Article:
Updated: Nov 15, 2021
Washtenaw County Circuit Court heard arguments last week from the City of Ann Arbor and Gelman Sciences regarding the cleanup of a large 1,4-dioxane plume underneath the city. In
preparation for further hearings scheduled for May 2021, the Ann Arbor City Council voted unanimously to extend the contract with their retained law firm, bringing the City’s legal bill to $750,000. This is the most recent expense in a decades-long attempt to contend with the underground pollution, including an allocated $40,000 for in-home monitoring of potentially contaminated residences last year.
The plume’s origin can be traced back to Gelman’s 1960’s manufacturing of micro-porous filters and subsequent waste disposal practices. Production of these filters, ironically designed for detection of air and water pollution, gave way to the consequent “Gelman Plume”, endless citizen complaints, clean-up efforts, and legal negotiations.
Signs of underground pollution first surfaced in the 1960s due to a faulty treatment approach and leakage from unlined lagoons but yielded very little news coverage and even less governmental action. In 1984, the first major reporting on the dioxane pollution was sparked not by the government nor the media, but by a private citizen. Daniel Bicknell, then a graduate student at the University of Michigan Department of Environmental and Industrial Health, collected and tested his own water samples.
A state Department of Natural Resources official sharply criticized Bicknell’s results, quoted by The Ann Arbor News as saying, “I’m inclined to believe Bicknell’s data isn’t worth a toot. It’s extremely suspect.” When a county-backed study confirmed Bicknell’s initial findings 16 months later, the same official did a prompt about-face, acknowledging the severity of the issue. Bicknell later went on to a successful career at the U.S. Environmental Protection Agency (USEPA) and even returned to Ann Arbor in 2015 to advise local officials on the Gelman Site remediation.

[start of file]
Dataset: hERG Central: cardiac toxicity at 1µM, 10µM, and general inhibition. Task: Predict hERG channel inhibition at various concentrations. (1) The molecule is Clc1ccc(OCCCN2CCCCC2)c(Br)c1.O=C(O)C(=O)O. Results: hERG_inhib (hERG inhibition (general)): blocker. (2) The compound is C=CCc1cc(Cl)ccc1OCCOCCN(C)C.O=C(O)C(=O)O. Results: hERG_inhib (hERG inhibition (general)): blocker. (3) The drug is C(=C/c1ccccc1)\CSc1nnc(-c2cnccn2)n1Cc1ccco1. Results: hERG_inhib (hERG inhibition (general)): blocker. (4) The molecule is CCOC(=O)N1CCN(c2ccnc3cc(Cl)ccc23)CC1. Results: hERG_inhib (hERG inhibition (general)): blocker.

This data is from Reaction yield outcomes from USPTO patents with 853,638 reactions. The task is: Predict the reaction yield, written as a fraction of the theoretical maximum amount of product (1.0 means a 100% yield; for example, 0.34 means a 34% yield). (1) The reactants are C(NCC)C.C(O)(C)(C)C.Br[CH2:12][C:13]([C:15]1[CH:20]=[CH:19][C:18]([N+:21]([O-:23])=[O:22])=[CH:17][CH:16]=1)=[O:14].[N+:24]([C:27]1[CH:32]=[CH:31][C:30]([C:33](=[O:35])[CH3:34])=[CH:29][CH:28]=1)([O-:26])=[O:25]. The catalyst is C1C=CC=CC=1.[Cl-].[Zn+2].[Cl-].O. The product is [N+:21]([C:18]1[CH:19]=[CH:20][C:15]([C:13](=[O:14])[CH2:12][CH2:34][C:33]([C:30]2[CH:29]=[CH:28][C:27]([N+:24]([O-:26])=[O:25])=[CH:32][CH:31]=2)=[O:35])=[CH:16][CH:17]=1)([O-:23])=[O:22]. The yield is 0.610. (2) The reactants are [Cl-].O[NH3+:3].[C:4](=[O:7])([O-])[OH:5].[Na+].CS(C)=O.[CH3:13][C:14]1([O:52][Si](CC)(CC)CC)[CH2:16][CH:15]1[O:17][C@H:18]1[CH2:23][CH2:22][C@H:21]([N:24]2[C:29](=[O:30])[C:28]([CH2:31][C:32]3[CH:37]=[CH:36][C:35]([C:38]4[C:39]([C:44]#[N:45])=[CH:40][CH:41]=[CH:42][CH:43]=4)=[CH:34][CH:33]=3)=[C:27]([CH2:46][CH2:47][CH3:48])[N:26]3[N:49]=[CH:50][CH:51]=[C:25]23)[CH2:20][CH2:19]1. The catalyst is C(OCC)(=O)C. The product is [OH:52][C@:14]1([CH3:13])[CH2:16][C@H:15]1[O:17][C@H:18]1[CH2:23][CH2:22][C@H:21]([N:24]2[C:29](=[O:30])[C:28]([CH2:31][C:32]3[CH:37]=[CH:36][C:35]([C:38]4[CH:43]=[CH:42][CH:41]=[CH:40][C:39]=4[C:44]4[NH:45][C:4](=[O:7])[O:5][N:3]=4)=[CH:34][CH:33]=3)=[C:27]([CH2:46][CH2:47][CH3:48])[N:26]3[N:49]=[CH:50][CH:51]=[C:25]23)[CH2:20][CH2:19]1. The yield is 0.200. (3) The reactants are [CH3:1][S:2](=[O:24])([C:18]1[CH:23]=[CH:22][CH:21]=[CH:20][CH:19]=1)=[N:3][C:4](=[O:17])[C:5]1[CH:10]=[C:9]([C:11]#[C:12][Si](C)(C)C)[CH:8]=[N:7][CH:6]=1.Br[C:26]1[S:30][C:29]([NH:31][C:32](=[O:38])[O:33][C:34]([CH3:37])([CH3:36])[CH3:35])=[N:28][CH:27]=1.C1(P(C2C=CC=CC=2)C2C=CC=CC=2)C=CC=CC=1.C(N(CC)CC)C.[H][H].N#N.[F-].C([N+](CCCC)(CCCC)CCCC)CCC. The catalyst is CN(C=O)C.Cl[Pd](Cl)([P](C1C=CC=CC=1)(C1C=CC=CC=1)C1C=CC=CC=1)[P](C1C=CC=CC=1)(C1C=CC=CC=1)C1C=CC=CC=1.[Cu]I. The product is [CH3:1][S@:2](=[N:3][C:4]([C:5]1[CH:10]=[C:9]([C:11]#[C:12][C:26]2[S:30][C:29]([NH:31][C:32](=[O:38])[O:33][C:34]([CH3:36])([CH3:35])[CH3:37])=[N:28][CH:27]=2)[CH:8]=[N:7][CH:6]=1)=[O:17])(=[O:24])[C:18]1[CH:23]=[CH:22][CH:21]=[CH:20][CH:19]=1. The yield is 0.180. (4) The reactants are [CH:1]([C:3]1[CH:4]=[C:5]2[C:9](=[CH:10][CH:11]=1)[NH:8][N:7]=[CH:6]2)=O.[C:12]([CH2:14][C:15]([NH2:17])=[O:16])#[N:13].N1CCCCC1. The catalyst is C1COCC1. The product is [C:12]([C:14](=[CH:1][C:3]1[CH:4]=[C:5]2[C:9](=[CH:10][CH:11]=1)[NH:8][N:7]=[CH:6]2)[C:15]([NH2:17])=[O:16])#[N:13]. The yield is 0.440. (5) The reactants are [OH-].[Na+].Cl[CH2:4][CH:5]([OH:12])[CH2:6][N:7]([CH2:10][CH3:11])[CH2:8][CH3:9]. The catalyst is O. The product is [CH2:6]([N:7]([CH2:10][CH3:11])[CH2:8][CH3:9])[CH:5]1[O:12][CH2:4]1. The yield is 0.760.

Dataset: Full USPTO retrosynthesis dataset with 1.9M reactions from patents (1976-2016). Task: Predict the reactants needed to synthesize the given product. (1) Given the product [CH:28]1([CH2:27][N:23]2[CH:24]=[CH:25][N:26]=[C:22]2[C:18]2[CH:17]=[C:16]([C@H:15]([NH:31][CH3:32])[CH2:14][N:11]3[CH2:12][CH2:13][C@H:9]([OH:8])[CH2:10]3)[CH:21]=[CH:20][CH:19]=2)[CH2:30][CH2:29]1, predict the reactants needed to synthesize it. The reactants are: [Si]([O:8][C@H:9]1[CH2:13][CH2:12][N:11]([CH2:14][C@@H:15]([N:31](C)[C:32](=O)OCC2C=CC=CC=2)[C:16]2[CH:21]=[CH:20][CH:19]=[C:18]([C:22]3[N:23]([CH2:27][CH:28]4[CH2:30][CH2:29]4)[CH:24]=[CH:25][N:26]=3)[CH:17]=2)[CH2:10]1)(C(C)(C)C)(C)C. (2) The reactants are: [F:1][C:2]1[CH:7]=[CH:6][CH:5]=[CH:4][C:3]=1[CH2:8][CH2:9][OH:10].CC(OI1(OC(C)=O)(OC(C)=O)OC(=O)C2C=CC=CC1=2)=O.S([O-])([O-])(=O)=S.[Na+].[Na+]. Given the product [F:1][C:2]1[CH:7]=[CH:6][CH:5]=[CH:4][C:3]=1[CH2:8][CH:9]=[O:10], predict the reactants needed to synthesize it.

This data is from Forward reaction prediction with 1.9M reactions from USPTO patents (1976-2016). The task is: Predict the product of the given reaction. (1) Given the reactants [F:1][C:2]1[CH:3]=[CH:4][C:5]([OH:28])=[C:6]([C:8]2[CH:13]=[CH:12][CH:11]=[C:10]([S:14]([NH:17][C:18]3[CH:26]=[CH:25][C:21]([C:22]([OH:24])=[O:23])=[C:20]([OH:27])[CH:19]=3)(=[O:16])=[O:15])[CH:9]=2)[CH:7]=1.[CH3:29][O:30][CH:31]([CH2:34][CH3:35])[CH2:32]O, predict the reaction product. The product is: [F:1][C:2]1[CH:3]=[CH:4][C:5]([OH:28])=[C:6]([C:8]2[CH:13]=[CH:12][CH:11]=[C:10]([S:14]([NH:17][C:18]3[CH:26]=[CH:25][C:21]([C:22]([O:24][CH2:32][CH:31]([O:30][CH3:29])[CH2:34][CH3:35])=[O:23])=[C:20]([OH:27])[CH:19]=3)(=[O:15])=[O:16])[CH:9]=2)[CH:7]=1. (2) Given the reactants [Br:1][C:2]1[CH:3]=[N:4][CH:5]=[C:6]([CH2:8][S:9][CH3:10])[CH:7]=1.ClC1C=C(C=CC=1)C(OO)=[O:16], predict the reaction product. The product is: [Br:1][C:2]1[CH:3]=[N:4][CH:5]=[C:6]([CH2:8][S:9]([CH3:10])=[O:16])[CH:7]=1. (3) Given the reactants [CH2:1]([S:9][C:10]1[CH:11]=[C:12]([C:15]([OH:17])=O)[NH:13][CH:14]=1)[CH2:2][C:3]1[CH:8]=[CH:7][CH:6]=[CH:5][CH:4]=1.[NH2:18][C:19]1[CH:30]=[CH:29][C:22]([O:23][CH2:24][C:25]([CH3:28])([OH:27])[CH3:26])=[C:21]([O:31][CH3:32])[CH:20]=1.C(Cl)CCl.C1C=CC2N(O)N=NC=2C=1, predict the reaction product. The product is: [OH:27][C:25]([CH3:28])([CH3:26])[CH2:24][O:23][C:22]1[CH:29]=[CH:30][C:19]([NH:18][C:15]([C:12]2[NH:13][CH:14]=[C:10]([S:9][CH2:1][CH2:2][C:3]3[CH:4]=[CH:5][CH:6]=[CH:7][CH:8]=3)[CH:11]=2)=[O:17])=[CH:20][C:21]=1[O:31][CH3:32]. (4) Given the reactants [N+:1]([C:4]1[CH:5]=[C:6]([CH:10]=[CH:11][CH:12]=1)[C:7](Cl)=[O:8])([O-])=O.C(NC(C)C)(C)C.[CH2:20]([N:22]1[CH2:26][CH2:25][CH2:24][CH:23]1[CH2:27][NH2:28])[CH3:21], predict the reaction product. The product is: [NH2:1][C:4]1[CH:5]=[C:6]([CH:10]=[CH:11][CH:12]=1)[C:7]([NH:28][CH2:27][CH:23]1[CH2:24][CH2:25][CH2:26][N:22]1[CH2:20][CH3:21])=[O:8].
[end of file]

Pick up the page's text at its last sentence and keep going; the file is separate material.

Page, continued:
After news of the contamination broke, the State of Michigan sued Gelman, Gelman sued the State of Michigan, and the residents of Ann Arbor sued Gelman. While the case has been slowly litigated in the courts, private citizens have stepped up. Since 1995, Roger Rayle has led the Scio Residents for Safe Water, a watchdog group that closely monitors the cleanup efforts of Gelman and the government in order to hold them accountable. Rayle is also a member of the Coalition for Action on Remediation of Dioxane, which recently has been advocating strongly for a USEPA intervention through the federal Superfund program.
After months of postponement, Ann Arbor City Council voted last November to petition the USEPA for consideration of the Gelman site for its Superfund National Priorities List (NPL). The USEPA has already completed a preliminary evaluation of the site that found it deserving for consideration of NPL status, prompted by a 2016 petition from neighboring township officials and a local Sierra Club chapter. While then-Governor Rick Snyder declined to move forward with the NPL approval process, advocates of the Superfund effort are hopeful incumbent Governor Gretchen Whitmer will be more receptive.
With so many variables involved, it is impossible to predict how both the court case and Superfund petition will play out. Irrespective of the outcome, the citizens of Ann Arbor have demonstrated a clear passion and attentiveness for the safety of their community. In 212 Environmental’s experience, projects like this can only be resolved when stakeholders can put aside their differences and work together towards a common goal.
*Image Provided by Wikimedia Commons